"This [GlobalFoundries] is a big project coming forward in the town. Let's figure out how we want to grow and figure out how we want to do it because the town will grow and we have to be ready," said Miller.
Currently planned for downtown are various apartments, lofts, townhouses and brownstones that would help accommodate the labor and residents that the GlobalFoundries plant will attract.
Councilman Peter Klotz said he is against Sausville's proposal and is confused as to why the downtown development plan is being made an issue.
"I don't think it's a necessary plan of changes. There was a plan and zoning put into place over a number of years by lots of different people and experts that we've hired," said Klotz. "I'm willing to listen to what Sausville has to say, but I'm not convinced we need what he's proposing."
Former councilwoman Sue Daley-Nolen stepped down from the Town Board last year after serving for 16 years. She said that Sausville didn't have the votes to approve those changes when he first proposed them, and it's foolish to try again.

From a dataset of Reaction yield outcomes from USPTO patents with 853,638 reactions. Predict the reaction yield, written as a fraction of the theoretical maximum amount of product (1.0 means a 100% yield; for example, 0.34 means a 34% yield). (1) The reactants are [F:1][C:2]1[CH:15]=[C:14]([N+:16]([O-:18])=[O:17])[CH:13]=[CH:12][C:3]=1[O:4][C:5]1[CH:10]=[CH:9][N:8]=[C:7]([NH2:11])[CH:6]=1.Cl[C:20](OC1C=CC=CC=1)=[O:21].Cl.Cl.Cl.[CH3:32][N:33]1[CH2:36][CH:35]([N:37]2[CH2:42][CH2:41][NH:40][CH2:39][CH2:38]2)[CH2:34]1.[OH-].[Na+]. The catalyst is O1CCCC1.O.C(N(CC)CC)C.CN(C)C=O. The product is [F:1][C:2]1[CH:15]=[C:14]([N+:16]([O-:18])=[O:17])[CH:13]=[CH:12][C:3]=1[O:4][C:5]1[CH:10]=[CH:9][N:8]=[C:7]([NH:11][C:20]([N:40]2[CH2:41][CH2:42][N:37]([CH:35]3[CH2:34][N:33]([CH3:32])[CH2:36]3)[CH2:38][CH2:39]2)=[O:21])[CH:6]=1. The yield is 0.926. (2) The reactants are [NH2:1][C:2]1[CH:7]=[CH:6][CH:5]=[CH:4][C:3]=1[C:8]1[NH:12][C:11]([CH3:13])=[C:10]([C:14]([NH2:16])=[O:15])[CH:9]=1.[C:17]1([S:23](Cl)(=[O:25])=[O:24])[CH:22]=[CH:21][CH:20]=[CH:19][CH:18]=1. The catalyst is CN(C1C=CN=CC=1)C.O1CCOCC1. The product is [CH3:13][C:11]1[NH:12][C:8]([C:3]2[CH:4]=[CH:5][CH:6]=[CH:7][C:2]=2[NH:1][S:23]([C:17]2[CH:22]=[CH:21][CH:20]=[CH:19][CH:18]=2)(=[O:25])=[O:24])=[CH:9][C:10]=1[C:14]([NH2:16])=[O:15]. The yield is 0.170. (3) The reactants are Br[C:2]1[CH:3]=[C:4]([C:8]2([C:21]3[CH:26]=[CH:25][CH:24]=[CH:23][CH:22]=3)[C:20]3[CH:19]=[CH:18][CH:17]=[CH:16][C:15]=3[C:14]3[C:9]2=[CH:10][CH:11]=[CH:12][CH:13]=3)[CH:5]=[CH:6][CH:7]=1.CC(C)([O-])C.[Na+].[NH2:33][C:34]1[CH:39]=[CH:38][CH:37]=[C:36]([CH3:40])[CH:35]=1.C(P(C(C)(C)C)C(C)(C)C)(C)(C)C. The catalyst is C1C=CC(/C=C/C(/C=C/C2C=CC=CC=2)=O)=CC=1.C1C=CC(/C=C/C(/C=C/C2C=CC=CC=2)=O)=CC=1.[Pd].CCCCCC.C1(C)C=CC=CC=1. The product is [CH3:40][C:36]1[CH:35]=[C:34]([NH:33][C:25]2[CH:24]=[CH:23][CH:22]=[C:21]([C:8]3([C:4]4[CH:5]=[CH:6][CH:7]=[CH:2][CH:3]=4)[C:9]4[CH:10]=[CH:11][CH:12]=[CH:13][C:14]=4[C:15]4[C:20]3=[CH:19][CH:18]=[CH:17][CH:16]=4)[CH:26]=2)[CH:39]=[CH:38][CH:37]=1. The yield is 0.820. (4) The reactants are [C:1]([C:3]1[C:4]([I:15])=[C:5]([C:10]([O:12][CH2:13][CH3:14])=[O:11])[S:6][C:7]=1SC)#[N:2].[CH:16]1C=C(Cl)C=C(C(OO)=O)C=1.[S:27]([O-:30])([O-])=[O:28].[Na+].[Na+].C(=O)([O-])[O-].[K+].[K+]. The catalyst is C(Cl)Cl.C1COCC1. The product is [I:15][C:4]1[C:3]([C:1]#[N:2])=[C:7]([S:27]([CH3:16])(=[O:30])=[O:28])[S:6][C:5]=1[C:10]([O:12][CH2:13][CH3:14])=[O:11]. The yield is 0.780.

"It took a lot of thought and people involved and money to set up this plan. To think that he'd be able to just change everything is not good planning for the people in Malta," said Daley-Nolen, who ran against Sausville in November for position of supervisor.
Controversy is surrounding a statement by Sausville that he circulated a survey to residents about the downtown development. He said nine out of 10 residents responded they would prefer a "hamlet-like town," but some are calling into question just how many residents were polled.
Daley-Nolen said if Sausville did put out a survey as part of his campaign, she'd like to see the questions and know who paid for it.